Students are encouraged to register as soon as possible for the 12th annual Steel Design Student Competition sponsored by the American Institute of Steel Construction (AISC) and administered by the Association of Collegiate Schools of Architecture (ACSA). Teams must register by February 15, 2012, to participate in this year’s competition, although registration information may be modified until submission of the final project. Entries are due May 24, 2012. There is no fee to enter. Each team must have a faculty sponsor.


Two categories of competition are being offered again this year. Category I challenges architecture students to design a Culinary Arts College in an urban setting. “Steel construction offers students great benefits in this endeavor,” the program materials state, “as it is ideal for covering long-spans without sacrificing flexibility and aesthetic lightness, multi-story buildings, quick delivery and assembly in congested urban environments.” Category II provides an open design option.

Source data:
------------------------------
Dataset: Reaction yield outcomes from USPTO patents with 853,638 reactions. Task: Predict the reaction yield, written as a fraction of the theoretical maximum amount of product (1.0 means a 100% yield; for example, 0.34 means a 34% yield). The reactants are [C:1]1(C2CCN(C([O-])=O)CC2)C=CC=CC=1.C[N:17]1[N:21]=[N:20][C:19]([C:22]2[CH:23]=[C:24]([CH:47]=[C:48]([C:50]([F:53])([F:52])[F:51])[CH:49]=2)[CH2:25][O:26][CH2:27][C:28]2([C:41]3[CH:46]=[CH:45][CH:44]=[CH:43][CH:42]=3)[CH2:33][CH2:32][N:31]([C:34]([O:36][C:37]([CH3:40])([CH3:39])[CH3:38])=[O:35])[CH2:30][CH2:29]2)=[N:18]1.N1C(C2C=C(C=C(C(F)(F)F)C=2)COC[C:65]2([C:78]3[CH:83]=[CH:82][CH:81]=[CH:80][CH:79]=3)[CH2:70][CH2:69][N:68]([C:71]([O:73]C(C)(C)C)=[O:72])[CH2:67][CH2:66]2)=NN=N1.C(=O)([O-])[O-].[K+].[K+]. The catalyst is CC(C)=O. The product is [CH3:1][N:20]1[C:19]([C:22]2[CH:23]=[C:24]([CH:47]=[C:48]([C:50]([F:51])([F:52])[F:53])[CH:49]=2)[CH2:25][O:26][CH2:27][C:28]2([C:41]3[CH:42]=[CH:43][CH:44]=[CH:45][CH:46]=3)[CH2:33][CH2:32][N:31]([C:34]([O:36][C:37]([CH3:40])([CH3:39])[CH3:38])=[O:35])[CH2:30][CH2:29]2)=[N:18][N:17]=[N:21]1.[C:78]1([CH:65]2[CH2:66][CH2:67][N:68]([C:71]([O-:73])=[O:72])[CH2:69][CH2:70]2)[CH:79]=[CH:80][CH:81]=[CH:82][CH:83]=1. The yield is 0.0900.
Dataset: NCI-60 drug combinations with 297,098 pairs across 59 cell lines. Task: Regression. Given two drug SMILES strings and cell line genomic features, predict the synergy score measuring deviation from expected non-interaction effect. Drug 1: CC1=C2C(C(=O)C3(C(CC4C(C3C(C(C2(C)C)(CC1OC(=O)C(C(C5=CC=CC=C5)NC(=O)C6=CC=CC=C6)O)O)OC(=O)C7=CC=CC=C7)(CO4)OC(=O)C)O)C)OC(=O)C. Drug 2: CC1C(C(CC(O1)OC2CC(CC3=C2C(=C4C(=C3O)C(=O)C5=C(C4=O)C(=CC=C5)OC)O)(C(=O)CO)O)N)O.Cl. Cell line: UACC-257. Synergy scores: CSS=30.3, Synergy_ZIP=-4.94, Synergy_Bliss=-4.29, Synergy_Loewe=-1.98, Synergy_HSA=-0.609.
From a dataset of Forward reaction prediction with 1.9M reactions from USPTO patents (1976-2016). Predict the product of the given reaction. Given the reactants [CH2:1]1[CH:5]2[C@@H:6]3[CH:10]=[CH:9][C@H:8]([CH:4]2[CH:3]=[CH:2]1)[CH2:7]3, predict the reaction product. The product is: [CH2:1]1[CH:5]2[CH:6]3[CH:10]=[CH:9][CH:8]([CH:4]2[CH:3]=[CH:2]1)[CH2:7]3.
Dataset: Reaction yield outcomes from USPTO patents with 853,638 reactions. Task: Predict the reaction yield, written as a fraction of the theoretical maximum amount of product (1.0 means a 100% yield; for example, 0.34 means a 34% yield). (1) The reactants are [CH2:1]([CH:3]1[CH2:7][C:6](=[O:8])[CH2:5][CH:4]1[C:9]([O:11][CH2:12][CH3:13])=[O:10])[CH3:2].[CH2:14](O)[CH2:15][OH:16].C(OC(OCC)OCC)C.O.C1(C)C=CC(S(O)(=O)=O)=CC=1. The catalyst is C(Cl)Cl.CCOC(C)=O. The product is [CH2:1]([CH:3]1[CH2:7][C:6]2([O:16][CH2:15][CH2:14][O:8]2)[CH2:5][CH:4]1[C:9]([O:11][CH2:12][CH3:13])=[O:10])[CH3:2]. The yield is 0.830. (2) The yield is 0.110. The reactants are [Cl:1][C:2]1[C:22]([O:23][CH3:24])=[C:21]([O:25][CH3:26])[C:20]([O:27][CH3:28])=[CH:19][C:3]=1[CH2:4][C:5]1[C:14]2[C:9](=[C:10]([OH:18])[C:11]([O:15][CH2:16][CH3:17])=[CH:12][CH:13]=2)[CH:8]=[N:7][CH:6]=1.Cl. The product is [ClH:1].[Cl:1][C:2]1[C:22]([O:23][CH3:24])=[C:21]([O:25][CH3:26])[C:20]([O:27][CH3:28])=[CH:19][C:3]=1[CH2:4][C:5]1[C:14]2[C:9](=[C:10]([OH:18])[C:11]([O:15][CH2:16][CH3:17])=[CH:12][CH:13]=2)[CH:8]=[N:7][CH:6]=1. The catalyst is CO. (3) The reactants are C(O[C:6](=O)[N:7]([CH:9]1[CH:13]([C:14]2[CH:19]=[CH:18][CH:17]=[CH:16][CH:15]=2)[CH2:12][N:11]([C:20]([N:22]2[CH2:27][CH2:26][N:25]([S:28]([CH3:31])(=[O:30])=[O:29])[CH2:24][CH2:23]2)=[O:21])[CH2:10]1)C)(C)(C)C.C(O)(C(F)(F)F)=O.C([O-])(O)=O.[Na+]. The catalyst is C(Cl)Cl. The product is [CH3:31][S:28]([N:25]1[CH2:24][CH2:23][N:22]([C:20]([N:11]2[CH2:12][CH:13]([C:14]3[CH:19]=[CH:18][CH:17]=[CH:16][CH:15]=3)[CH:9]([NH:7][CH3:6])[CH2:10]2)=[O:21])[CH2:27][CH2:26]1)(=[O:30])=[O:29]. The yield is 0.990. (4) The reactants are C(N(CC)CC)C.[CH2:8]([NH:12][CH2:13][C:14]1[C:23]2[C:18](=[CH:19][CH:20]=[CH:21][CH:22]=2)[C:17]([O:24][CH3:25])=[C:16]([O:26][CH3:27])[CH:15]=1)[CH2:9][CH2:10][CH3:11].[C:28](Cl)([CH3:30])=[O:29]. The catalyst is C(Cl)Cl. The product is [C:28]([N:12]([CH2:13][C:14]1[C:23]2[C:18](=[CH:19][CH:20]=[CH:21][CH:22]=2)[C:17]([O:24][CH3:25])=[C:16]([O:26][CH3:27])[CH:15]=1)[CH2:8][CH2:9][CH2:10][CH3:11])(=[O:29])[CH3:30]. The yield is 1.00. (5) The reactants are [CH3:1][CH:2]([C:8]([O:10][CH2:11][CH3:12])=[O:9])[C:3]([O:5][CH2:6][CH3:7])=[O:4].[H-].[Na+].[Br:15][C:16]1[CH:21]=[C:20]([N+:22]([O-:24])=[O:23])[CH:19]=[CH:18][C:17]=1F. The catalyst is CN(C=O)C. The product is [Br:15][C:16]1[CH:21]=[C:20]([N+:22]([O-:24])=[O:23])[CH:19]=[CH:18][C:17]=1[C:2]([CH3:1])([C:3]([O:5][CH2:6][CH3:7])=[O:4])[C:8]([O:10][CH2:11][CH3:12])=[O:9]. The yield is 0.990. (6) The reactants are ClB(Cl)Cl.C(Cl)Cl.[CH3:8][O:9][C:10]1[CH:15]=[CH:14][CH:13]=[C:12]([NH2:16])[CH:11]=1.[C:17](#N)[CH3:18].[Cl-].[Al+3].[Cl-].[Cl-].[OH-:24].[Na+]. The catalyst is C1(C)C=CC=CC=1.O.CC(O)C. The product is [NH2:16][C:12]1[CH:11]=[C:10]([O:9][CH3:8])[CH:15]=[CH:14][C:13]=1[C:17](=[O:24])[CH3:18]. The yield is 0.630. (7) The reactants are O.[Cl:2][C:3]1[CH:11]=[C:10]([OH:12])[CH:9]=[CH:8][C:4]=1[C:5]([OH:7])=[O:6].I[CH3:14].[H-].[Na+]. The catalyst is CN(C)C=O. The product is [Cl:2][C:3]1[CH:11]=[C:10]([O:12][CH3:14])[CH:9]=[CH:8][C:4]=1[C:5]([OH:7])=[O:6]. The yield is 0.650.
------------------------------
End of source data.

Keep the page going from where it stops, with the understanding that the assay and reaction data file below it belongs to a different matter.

Steel should be used as the primary structural material for entries in either category, with special emphasis placed on innovation in steel design. The structure also should include at least one space that requires long-span steel structure.


There are three possible prizes in each category. Winning students and their faculty sponsors will receive cash prizes totaling $14,000.


Learn more about the ACSA/AISC Steel Design Student Competition on the AISC website at, where links also are available to the full competition program including registration and all the rules and guidelines.


To view the winning entries from 2011 on the ACSA website, click here.